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1968 Summer Paralympics

III Paralympic Games
Host city Tel Aviv, Israel[1]
Nations participating 28
Athletes participating 750
Events 181 in 10 sports
Opening ceremony November 4
Closing ceremony November 13
Officially opened by Yigal Allon
Paralympic Stadium Hebrew University Stadium
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The 1968 Summer Paralympics (International Stoke Mandeville Games Federation (ISMGF), they were known as the 17th International Stoke Mandeville Games at the time.[2] The games were originally planned to be held alongside the 1968 Summer Olympics in Mexico City, but in 1966, the Mexican government decided against it due to difficulties.[3] The Israeli government offered to host the games in Tel Aviv, a suggestion that was accepted.

The opening ceremony took place in the Hebrew University stadium at the Givat Ram campus in Jerusalem and the games actually took place in Ramat Gan, near Tel Aviv, at the Israel Sports Center for the Disabled. The closing ceremony took place in the Tel Aviv Trade Center. Therefore, these games were the first in Paralympic history to not be held concurrently with the Olympic Games.


  • Sports 1
  • Medal table 2
  • Participating delegations 3
  • References 4


Lawn bowls was included in the program for the first time. In wheelchair basketball, a women's team event was added, as was a 100 m wheelchair race for men in athletics.[4]

Medal table

The top ten listed NOCs by number of gold medals are listed below. The host nation, Israel, is highlighted.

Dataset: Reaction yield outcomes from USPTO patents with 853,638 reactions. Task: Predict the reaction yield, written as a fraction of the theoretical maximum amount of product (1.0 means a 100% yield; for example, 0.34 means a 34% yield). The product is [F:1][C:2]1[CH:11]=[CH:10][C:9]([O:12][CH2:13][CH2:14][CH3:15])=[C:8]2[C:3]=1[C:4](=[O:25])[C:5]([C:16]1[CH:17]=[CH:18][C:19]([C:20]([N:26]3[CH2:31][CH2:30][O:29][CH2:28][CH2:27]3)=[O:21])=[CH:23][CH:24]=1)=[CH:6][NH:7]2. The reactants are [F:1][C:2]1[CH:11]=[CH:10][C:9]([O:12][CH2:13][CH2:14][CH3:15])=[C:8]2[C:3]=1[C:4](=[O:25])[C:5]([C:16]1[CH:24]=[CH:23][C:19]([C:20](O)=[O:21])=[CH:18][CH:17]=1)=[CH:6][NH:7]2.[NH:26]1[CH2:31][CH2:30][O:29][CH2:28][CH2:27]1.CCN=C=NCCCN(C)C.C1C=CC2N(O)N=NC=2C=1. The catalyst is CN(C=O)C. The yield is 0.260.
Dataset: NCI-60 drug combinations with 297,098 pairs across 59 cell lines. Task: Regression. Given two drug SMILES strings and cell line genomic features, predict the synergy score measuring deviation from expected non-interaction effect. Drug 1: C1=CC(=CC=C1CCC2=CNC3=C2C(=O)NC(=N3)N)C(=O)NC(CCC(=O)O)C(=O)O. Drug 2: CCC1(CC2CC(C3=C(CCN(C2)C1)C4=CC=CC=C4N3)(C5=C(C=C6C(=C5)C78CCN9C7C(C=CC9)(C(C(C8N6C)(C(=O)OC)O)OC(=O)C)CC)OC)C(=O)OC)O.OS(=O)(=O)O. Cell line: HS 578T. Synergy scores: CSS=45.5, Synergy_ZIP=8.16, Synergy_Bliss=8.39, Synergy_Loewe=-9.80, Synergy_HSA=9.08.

Rank  Nation Gold Silver Bronze Total
1 United States 33 27 39 99
2 Great Britain 29 20 20 69
3 Israel 18 21 23 62
4 Australia 15 16 7 38
5 France 13 10 9 32
6 West Germany 12 12 11 35
7 Italy 12 10 17 39
8 Netherlands 12 4 4 20
9 Argentina 10 10 10 30
10 South Africa 9 10 7 26

Participating delegations

Twenty-eight delegations took part in the Tel Aviv Paralympics.[5]

Having made its Paralympic Games début four years earlier, South Africa continued to compete at the Paralympics, by sending a delegation to the Tel Aviv Games. It was, at the time, banned from the Olympic Games due to its policy of apartheid, but it was not banned from the Paralympics until 1980.[6][7]


  1. ^ Although officially called the Tel Aviv Paralympics, the opening ceremony was conducted in Jerusalem and the games actually took place in Ramat Gan.
  2. ^ Summer Games Governance 1960 to 1992. International Wheelchair and Amputee Sports Federation. Retrieved on 2011-05-07.
  3. ^
  4. ^
  5. ^
  6. ^ "'The Netherlands against Apartheid' - 1970s", International Institute of Social History
  7. ^ South Africa at the Paralympics, International Paralympic Committee
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